a first damper having a first open position enabling the fresh air to pass through the fresh air inlet port, and a second position preventing fresh air from passing through the fresh air inlet port;

a second damper having a first open position enabling exhaust air to pass through the exhaust air inlet port, and a second position preventing exhaust air from passing through the exhaust air inlet port;

a third damper having a first open position enabling exhaust air to pass through the exhaust air outlet port, and a second position preventing exhaust air from passing through the exhaust air outlet port;

a damper control for controlling the position of the first, second and third dampers,

whereby when the first, second and third dampers are positioned in the closed positions, supply air, after passing through the first fan, is redirected by the first and second dampers through the ERV core, and by the third damper to the interior space.

BRIEF DESCRIPTION OF THE DRAWINGS

The invention will be described in greater detail with reference to the accompanying drawings which represent preferred embodiments thereof, wherein:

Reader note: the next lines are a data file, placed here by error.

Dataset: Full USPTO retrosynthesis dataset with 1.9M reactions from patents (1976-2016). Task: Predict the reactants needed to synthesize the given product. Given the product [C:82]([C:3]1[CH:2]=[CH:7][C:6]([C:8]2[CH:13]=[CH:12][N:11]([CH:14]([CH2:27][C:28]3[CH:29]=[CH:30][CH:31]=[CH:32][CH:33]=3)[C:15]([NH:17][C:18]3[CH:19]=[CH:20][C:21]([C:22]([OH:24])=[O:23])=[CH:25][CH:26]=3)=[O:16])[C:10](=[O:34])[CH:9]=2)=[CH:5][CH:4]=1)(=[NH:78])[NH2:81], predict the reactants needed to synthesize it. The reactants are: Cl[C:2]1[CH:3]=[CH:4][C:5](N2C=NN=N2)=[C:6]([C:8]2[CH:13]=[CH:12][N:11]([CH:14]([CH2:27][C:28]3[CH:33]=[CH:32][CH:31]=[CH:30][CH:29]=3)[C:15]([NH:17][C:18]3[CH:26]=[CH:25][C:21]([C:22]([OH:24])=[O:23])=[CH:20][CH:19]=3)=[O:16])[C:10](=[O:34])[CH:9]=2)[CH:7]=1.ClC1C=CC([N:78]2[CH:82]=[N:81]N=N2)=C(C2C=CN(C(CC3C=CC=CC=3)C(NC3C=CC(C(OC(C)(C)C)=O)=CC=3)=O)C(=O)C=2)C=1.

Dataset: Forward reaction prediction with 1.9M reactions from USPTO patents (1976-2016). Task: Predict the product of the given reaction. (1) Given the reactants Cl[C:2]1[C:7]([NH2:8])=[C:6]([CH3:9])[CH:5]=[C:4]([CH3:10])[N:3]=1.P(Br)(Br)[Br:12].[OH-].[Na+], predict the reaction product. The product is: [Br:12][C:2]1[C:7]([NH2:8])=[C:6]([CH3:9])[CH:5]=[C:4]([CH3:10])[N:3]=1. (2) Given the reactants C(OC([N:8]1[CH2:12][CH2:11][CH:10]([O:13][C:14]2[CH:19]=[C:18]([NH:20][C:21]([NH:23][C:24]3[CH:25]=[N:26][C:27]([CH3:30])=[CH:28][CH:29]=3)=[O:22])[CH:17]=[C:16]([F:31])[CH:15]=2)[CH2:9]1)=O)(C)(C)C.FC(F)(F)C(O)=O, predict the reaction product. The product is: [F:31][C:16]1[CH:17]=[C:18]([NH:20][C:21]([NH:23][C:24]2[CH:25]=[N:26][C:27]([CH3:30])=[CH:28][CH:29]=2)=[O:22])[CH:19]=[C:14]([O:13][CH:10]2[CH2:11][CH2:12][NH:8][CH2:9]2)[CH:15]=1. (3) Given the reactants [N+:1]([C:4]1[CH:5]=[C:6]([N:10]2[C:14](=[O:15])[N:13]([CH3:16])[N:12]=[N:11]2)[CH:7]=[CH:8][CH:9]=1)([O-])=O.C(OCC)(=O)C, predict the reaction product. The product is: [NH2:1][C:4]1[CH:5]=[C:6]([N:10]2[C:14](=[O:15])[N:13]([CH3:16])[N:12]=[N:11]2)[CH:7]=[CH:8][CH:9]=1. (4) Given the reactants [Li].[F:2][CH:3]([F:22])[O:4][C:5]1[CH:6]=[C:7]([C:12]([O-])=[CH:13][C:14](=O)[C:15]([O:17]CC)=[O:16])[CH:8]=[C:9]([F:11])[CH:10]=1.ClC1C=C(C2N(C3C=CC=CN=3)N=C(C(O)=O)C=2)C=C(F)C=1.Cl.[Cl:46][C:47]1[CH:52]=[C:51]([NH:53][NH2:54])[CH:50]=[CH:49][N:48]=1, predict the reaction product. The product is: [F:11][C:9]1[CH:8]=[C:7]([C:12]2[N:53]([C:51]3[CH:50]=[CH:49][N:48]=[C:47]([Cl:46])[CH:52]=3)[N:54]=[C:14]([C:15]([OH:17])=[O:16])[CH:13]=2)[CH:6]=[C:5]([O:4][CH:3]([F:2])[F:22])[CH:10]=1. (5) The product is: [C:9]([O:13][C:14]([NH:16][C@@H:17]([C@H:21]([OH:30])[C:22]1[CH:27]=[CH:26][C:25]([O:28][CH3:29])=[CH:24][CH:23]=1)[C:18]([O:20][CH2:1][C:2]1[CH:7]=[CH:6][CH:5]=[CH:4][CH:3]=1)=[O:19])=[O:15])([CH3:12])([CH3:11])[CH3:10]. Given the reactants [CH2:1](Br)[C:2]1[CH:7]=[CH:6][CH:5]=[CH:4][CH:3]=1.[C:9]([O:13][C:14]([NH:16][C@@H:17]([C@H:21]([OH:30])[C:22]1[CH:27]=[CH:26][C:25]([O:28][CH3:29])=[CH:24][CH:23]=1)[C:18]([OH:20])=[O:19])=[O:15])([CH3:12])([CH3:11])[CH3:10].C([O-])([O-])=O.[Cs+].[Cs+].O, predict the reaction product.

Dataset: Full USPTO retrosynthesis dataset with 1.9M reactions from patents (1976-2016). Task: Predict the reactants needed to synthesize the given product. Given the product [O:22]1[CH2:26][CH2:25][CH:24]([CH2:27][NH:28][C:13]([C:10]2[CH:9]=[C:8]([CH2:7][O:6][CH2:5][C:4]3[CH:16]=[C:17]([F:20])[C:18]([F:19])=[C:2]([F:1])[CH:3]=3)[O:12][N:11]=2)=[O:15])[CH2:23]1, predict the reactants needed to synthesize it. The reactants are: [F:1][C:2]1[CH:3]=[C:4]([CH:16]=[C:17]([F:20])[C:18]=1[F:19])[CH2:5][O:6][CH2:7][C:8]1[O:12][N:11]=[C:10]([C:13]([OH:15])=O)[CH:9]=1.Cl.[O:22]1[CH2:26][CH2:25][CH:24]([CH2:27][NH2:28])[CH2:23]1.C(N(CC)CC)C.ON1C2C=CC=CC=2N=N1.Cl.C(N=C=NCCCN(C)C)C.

FIG. 1 is an isometric view of the integrated fan coil of the present invention

FIG. 2 a is a side view of an integrated fan coil of FIG. 1;

FIG. 2 b is a front view of the integrated fan coil of FIG. 1;

FIG. 2 c is a side view of the integrated fan coil of FIG. 1;

FIG. 2 d is a top view of the integrated fan coil of FIG. 1;

FIGS. 3 a to 3 c illustrates the flow of air through the integrated fan coil of FIG. 1 during normal operation;

FIG. 4 is a front view of the upper section of the integrated fan coil of FIG. 1 with the dampers in the closed (normal) position;

FIG. 5 is a front view of the upper section of the integrated fan coil of FIG. 1 with the dampers in the open (defrost) position; and